“Be released from your infirmity.” This is a commandment of Christ; and so, it is filled with the Life of Christ’s Resurrection. It is of the same order as the Word by which He commanded the world to come into existence, to be “released”, if you will, from out of the dark emptiness of the abyss. Obedient to this word, the world came into being and began to live. And, if we are obedient to it and begin to walk, to live in accordance with it, putting away from ourselves sexual immorality, anger, lust and the rest, in the instant of our obedience, we, too, begin to live. In the moment of our obedience, we are met by God’s bounteous grace. As we take up our cross in obedience to Christ, His grace raises us up into the victory of Great and Holy Friday.

For, as He did to the woman in this morning’s Gospel when He stretched out His hand and touched her and healed her of her infirmity, her weakness, so He does to all who come to His Holy Church and into the presence of Him who is Himself the Resurrection and the Life, and who believe in Him, and who draw near to Him in the fear of God, with faith and love. He stretches forth His mighty hand and in the sacramental mysteries of the Church, He touches us and makes us Orthodox. He makes us “straight” so that, like the woman in this morning’s Gospel, we “glorify” God; for that’s how you could translate the word, “Orthodox”: “glory that comes from being straight, from being aligned with God.”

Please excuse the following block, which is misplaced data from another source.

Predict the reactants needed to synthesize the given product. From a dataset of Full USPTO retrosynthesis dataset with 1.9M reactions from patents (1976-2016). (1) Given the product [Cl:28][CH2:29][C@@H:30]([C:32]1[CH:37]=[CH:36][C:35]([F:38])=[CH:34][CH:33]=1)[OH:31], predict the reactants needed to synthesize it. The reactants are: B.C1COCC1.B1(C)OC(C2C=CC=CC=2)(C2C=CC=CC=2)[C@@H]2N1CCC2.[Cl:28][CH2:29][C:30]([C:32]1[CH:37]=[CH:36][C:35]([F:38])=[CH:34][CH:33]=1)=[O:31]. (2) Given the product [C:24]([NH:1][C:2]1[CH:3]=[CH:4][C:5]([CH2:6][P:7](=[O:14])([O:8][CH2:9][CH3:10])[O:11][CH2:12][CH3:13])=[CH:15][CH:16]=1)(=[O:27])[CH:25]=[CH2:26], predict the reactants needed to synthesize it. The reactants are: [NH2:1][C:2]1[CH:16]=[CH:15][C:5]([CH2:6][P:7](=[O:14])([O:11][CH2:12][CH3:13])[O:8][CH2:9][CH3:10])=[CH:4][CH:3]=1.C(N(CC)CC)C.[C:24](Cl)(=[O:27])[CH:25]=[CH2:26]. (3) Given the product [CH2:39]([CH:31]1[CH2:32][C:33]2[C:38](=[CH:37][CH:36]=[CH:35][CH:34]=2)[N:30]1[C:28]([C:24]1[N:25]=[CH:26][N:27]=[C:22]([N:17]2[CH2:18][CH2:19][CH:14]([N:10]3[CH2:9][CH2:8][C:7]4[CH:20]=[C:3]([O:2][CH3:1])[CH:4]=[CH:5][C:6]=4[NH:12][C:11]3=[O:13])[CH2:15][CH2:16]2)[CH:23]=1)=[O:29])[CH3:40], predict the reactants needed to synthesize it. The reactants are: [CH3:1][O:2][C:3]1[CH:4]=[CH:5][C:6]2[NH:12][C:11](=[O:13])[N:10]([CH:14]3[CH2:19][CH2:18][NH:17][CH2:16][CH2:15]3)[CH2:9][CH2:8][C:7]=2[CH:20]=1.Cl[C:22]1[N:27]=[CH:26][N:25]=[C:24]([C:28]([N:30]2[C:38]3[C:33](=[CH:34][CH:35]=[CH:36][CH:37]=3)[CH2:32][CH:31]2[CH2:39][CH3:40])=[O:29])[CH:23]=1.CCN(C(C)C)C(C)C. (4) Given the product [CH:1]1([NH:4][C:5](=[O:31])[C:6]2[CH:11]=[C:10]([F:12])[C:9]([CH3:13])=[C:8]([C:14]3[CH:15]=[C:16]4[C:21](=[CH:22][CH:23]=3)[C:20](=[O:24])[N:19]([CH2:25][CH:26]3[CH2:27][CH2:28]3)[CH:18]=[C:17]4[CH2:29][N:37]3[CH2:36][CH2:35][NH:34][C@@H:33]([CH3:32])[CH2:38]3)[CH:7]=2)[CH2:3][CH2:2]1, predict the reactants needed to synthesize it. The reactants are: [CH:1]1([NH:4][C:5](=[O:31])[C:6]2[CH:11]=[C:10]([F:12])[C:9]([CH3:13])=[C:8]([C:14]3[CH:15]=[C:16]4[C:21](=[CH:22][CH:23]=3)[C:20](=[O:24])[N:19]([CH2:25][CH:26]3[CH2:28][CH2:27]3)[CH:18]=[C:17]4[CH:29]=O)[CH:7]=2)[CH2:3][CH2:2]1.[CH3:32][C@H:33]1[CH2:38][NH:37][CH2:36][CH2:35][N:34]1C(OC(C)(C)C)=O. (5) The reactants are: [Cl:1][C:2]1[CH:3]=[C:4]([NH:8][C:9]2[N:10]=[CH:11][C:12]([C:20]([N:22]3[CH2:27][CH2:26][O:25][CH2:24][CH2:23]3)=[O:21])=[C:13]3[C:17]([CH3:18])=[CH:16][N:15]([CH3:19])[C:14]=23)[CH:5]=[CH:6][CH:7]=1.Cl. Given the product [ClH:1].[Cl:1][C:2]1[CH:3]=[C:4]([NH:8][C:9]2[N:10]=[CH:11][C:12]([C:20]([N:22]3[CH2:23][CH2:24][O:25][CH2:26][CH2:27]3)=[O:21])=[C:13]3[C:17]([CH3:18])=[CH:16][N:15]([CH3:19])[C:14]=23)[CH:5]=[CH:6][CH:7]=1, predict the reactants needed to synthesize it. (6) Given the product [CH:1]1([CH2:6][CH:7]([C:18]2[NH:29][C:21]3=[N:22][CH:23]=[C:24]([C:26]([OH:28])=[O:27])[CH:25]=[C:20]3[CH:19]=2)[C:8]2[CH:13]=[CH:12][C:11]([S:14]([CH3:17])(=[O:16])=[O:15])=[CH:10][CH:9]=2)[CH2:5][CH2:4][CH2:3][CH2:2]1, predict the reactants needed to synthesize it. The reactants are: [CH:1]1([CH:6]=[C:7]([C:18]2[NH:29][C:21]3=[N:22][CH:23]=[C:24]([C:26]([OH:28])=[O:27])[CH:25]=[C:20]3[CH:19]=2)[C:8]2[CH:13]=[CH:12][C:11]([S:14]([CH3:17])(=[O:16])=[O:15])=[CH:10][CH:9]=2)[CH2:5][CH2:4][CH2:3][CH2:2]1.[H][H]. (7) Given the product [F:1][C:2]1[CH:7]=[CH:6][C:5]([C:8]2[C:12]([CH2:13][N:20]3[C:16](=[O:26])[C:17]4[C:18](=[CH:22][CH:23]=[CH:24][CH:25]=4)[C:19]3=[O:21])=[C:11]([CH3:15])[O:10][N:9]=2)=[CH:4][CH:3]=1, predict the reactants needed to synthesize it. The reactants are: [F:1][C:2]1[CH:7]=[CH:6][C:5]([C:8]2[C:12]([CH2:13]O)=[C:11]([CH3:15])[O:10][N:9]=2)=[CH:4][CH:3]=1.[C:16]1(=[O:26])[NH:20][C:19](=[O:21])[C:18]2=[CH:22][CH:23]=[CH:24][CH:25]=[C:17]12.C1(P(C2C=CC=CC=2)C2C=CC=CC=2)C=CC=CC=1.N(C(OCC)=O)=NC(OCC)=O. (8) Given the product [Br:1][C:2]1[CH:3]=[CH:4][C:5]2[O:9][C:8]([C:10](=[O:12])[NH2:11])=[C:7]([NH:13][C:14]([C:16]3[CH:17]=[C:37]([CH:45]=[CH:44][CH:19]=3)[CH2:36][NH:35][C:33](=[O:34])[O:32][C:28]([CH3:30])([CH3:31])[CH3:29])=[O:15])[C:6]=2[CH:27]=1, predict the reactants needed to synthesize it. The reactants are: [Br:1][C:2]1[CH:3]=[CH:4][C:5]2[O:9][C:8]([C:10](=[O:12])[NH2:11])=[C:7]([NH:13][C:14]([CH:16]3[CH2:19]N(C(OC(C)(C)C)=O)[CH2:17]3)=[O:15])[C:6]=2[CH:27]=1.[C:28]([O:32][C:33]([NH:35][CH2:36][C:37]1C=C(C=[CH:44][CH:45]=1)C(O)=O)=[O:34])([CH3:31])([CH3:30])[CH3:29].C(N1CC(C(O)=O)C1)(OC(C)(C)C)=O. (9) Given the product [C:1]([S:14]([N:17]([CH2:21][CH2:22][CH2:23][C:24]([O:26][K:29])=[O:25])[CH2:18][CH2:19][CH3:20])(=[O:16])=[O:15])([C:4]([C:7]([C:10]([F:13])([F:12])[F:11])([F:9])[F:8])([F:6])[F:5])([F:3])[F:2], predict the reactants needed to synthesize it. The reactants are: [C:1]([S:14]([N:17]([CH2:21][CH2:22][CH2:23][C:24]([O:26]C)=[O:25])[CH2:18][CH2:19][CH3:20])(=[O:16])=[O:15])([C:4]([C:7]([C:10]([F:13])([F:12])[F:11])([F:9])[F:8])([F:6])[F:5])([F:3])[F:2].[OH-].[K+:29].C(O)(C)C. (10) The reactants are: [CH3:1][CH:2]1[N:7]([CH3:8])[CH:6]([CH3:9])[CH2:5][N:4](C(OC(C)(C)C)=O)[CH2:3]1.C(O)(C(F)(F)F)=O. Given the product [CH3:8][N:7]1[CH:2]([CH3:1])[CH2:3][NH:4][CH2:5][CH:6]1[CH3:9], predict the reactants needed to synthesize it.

Christ Our God, Who is Himself the Resurrection and the Life, aligns us with God when we receive Him in the sacramental mysteries of His Holy Church. His Resurrection and Life are sown in our bodies and in our souls and we “become incorruptible through eating” the most pure body and most precious blood of Holy Eucharist, the heavenly food of the Resurrection and Life of God. In the glory of this witness of the Church, let us turn in obedience to the Savior and strive to live no more for the lusts of the flesh but for the love of Christ, the Resurrection and the Life. O Lord Jesus Christ, glory to Thee. O Most Holy Theotokos, save us!